Anticipation is the real kicker of pregnancy. I anticipated so much, and was both rewarded and deeply dissapointed. I had magical dreams, and long sweet days of pregnancy. I gave birth to a healthy baby girl who is the light of my life, and yet her birth was far from what I had anticipated. I assume we will write about birth stories in teh future, so I will save the details for then. However, I will say....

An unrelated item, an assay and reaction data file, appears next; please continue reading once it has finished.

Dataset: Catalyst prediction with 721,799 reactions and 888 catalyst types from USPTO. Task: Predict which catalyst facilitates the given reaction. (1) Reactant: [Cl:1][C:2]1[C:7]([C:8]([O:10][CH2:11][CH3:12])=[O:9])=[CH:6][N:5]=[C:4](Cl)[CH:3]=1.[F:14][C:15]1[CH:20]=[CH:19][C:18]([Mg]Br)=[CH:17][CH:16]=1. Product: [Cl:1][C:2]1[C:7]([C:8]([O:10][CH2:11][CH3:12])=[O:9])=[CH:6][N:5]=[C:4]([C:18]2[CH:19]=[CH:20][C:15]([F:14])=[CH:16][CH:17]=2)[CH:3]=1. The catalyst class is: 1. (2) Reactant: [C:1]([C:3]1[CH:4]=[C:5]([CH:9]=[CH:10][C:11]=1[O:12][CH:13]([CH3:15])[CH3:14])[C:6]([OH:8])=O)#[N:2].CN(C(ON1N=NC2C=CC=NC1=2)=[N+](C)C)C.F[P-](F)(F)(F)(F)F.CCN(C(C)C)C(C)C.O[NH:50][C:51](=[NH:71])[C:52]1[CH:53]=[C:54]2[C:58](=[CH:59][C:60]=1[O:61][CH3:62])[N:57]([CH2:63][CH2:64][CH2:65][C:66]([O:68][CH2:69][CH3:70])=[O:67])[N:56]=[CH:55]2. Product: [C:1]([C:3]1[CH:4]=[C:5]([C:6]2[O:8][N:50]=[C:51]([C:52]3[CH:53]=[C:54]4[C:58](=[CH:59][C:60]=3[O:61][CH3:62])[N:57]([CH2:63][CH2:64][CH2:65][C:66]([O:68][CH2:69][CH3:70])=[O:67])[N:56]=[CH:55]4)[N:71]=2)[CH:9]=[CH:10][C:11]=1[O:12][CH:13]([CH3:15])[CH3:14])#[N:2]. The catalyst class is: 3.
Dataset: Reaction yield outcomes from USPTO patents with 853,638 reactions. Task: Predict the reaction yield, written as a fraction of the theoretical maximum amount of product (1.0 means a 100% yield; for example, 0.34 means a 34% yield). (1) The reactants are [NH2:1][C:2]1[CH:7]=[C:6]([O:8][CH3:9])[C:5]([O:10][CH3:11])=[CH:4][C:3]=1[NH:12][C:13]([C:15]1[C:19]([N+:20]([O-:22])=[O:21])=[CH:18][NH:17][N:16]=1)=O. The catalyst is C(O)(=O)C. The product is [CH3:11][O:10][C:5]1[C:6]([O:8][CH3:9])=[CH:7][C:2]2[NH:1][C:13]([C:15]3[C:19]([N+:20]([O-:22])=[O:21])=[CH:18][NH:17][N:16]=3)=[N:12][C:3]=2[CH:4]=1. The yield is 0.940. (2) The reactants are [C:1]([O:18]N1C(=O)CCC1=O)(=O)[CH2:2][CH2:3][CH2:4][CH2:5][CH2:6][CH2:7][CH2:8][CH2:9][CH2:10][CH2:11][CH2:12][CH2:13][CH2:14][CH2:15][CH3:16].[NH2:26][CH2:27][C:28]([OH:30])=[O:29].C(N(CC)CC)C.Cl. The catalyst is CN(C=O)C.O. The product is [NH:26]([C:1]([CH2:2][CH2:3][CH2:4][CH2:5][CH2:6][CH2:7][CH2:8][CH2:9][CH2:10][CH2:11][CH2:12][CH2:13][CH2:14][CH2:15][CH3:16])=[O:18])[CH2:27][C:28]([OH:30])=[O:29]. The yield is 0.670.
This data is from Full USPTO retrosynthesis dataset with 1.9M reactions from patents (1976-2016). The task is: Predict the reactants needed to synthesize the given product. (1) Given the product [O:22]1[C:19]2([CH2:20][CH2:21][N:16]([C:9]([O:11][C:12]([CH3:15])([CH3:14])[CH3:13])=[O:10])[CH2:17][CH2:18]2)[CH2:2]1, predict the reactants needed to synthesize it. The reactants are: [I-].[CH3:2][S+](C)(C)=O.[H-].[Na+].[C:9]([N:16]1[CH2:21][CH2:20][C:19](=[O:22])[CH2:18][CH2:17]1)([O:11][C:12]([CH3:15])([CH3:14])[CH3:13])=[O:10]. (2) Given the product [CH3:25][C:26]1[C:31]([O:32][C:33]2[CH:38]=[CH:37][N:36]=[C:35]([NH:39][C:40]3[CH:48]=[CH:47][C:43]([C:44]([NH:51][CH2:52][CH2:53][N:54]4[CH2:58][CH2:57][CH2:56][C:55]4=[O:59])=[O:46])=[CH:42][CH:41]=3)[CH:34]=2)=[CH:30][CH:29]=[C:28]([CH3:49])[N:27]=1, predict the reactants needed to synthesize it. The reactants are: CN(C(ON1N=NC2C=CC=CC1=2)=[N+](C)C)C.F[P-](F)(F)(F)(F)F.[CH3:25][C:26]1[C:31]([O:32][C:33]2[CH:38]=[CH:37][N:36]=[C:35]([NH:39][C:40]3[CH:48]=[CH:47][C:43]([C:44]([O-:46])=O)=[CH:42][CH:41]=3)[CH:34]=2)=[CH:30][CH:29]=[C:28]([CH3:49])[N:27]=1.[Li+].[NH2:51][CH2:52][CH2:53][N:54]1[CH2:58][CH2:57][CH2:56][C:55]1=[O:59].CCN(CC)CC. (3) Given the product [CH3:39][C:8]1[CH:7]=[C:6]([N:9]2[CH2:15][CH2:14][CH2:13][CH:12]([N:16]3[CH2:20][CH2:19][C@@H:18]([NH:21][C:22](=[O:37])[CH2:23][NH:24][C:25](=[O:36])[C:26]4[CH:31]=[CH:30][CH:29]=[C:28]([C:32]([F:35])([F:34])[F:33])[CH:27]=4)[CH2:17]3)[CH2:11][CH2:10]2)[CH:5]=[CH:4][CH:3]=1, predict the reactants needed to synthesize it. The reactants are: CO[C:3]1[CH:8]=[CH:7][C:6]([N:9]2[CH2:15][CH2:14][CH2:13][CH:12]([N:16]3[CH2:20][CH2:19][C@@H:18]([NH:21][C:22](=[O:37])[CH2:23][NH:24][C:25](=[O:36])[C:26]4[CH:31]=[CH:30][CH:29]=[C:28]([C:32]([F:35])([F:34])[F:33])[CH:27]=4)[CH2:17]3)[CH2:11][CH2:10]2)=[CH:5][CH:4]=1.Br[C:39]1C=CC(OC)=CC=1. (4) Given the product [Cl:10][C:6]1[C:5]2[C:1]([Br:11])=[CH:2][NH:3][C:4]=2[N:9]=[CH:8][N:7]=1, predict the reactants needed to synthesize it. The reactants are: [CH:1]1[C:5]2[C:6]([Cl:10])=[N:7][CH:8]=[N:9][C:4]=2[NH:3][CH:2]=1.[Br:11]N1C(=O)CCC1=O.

I had amazingly vivid dreams of birthing a baby girl. In each of my birth dreams I was alone witha helper nearby. While they took place in various settiings each was similar in that I calmly pushed her out and watched her emerge from my yoni. As soon as she was born I would bring her up to my chest and marvel at her. The birth always went so smoothly. I feel that through my work as a doula and midwifery studies, and my time spent at births, and my general attitude about birth, that birth is natural and normal and can absolutley be done smoothly and at home for the vast majority of women. When after two nights of contractions, a full 22 hours of active labor, and 7 hours of pushing at home we transported to the local hospital birth center where I pushed out my baby three hours later with the help of a vacum. This was deeply dissapointing as she was not only not born at home, but I was exhausted and didin't watch her birth as I wanted, I was surrounded by nurses and protocol, her cord was cut immediatly and before I could see her she was whisked to a warming table for respiratory work. Not the begining I envisioned for my most precious babe. (Well...I guess I didi go into it a little...I hope you will all read my birth story in its entirety when I write it later). So while some of anticipations about labor where lived...time in the birth tub, being in the comfort of my home, having my loved ones with me, many where not. I've learned that it is quite hard to let go of expectations!